The Twitter Kit for Android, supported by Twitter as part of the Fabric developer suite, helps developers create Android applications that integrate various Twitter functionalities. The SDK can be used to implement easy Twitter login, composing tweets, displaying tweets, and authentication all from a 3rd party application. The Twitter Kit includes "TwitterCore" for standard login, "TweetUi," for displaying a user's Twitter stream, "TweetComposer," for composing and posting new tweets, and "Digits," a new way that users can verify with Twitter via their mobile phone number over SMS-based authentication.
While Google leads the way in web search and Yahoo leads the way in answers, many upstart services are attempting to help you make decisions by giving you smarter answers to your questions. Microsoft has billed its new search offering Bing as both a "decision engine" and an "answer engine." Now there's Hunch, a new start-up founded by Flickr's Caterina Fake, which also aims to be a decision engine, but using a very different model. By first asking the user questions ranging from food preferences to pet peeves, Hunch tries to provide answers to questions that best match the user's interests based on crowdsourced data collected from other users.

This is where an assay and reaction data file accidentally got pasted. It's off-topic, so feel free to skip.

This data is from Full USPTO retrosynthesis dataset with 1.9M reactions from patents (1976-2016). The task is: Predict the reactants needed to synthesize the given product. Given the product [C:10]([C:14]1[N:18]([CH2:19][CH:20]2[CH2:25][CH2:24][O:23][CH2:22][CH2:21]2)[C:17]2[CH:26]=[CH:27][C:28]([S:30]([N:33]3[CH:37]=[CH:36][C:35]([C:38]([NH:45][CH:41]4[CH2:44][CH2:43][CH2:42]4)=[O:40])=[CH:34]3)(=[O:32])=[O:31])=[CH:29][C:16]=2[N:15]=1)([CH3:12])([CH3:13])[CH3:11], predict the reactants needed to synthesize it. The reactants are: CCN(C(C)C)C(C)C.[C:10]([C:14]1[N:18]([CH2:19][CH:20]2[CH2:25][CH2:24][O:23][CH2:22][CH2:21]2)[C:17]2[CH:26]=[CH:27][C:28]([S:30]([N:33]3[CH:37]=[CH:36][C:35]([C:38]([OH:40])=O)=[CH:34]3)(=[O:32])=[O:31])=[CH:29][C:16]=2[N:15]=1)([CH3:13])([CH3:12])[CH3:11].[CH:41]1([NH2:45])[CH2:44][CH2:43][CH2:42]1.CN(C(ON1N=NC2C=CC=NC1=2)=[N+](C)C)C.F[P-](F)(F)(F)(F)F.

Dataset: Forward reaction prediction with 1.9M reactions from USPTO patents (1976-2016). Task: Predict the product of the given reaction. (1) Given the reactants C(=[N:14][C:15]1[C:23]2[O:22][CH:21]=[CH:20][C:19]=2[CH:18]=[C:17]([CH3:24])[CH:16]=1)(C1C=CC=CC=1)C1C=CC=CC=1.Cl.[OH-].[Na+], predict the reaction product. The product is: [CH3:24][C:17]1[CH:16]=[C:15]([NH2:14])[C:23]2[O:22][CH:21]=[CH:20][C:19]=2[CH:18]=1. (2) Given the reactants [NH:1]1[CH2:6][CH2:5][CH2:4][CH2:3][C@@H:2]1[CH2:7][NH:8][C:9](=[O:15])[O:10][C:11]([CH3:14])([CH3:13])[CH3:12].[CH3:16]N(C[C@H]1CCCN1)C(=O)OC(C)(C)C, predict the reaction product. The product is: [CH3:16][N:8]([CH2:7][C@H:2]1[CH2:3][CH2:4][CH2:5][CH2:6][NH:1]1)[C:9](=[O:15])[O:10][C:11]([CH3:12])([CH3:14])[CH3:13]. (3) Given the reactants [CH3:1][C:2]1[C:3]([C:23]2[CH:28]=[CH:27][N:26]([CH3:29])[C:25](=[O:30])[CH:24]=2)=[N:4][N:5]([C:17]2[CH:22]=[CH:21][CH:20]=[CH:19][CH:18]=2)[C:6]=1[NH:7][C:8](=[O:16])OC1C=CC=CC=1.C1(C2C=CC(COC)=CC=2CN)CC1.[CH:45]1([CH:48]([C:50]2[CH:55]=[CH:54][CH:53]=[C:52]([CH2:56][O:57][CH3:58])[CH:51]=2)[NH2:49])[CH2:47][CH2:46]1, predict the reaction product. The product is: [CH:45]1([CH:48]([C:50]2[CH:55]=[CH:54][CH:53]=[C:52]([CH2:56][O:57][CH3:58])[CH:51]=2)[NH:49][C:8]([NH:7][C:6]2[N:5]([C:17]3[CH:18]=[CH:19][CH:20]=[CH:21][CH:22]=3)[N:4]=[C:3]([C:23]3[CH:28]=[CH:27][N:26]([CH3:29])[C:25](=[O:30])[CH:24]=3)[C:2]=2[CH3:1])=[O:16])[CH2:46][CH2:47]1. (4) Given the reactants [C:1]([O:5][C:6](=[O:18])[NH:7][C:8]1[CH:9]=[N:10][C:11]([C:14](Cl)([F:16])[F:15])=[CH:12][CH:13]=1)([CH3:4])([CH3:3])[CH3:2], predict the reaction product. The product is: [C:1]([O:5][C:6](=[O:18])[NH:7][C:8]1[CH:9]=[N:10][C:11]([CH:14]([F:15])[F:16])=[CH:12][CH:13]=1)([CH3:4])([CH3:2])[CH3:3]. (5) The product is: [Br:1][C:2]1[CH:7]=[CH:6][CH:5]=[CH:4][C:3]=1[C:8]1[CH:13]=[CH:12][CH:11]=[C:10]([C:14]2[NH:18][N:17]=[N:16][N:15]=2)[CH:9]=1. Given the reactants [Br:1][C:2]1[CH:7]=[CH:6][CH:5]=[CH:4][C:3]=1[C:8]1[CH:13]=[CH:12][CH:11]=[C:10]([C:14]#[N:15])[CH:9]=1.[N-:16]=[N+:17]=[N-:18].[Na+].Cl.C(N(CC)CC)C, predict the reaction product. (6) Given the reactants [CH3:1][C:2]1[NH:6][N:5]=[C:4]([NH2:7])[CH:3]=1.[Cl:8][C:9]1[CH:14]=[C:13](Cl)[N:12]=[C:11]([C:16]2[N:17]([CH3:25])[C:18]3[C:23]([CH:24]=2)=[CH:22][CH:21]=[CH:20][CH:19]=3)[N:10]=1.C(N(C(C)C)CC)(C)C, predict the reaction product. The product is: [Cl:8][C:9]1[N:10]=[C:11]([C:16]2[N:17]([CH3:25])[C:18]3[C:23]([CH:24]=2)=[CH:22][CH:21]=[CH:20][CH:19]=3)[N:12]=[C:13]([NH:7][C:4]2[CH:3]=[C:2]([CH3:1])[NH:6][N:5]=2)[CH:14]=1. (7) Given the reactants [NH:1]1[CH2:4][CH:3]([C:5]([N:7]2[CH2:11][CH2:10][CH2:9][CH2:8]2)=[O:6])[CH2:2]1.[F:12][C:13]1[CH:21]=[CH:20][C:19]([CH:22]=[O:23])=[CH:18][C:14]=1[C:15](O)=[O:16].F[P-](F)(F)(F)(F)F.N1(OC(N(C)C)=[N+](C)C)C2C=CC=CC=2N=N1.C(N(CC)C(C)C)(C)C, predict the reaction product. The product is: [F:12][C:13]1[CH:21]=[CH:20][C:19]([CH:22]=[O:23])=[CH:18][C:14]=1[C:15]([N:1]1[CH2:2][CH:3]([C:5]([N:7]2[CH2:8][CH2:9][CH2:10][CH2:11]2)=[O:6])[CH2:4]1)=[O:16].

Social sharing site Digg is preparing a version upgrade to its API. Along with its flagship site's major redesign, which is not yet public, Digg will launch v2 of its developer platform. However, there are new digs for Digg developers available now, with documentation, language kits and what will likely become an app gallery.
There are a number of ways of delivering data in real-time but until recently it has looked like PubSubHubbub, with the backing of Google, was going to be the preferred method. However, the past couple of weeks have seen a couple of interesting developments which could indicate that the developer community may actually prefer HTTP Streaming.